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People urged not to join queen’s queue


Reuters News Agency

People urged not to join queen’s queue
King Charles III (left), and his sons, Prince William (behind him) and Prince Harry (right) walk behind the coffin of Queen Elizabeth II, adorned with a Royal Standard and the Imperial State Crown and pulled by a gun carriage of The King’s Troop Royal Horse Artillery during a procession from Buckingham Palace to the Palace of Westminster in London - Reuters

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London – The British government urged people on Saturday not to travel to join the queue to file past the coffin of Queen Elizabeth II as the huge demand means people are having to stand in line for at least 24 hours to reach her lying-in-state.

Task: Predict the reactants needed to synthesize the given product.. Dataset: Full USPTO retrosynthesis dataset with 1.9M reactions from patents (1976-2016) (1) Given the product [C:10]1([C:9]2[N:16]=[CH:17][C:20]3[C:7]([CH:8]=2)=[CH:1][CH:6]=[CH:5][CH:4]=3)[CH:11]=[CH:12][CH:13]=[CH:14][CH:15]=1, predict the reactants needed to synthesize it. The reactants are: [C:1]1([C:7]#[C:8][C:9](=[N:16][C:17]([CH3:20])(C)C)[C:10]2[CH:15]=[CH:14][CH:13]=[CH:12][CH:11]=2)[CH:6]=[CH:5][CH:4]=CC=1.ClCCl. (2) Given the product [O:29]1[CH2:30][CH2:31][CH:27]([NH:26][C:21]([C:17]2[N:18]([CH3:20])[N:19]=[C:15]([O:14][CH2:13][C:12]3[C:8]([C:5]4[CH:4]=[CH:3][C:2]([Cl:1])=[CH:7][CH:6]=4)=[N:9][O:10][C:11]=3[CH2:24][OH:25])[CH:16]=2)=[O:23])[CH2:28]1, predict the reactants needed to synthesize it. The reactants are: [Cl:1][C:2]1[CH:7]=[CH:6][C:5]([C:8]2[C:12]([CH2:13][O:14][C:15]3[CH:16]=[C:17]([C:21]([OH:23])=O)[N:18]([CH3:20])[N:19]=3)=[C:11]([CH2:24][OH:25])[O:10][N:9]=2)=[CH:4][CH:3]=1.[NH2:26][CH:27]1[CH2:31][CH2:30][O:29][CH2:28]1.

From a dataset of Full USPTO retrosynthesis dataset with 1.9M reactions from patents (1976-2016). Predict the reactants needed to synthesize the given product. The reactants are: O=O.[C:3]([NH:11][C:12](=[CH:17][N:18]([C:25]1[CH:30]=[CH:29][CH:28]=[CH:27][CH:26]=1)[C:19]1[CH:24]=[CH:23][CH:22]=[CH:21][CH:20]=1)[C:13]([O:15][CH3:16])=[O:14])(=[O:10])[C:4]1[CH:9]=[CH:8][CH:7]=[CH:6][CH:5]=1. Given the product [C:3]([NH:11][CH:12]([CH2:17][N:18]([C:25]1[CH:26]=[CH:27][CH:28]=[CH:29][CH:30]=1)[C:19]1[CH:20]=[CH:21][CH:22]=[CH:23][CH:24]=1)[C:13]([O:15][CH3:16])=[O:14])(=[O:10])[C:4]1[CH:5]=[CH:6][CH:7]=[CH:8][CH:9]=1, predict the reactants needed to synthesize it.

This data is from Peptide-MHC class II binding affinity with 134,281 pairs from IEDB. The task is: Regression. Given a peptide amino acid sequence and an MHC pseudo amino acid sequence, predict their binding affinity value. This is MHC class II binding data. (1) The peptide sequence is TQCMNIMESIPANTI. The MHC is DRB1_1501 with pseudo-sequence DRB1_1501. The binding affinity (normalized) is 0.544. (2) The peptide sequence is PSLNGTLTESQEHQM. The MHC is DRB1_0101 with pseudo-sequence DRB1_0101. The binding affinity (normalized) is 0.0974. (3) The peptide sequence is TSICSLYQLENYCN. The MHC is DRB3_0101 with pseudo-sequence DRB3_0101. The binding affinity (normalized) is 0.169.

Tens of thousands of people have already filed past the coffin in a steady, solemn stream, queuing for hours through the dark and cold to pay their respects to Britain’s longest reigning monarch – a testimony to the affection in which she was held.

The culture department said on Saturday it may pause entry to the queue if demand became too high, adding: “Please do not travel.”

The death of the queen on September 8 at her summer estate in the Scottish highlands sparked an outpouring of emotion across the country and 10 days of highly choreographed events.

Having laid at rest in the Scottish capital for 24 hours, the coffin was flown south to London, where tens of thousands of people crowded on to a normally busy road in driving rain to observe the flag-draped casket being driven to Buckingham Palace.

King Charles joined his three siblings – Princess Anne, and Princes Andrew and Edward – in a silent vigil at the coffin on Friday night, while their eight children, including Princes Williams and Harry, will form their own ceremonial guard later on Saturday.

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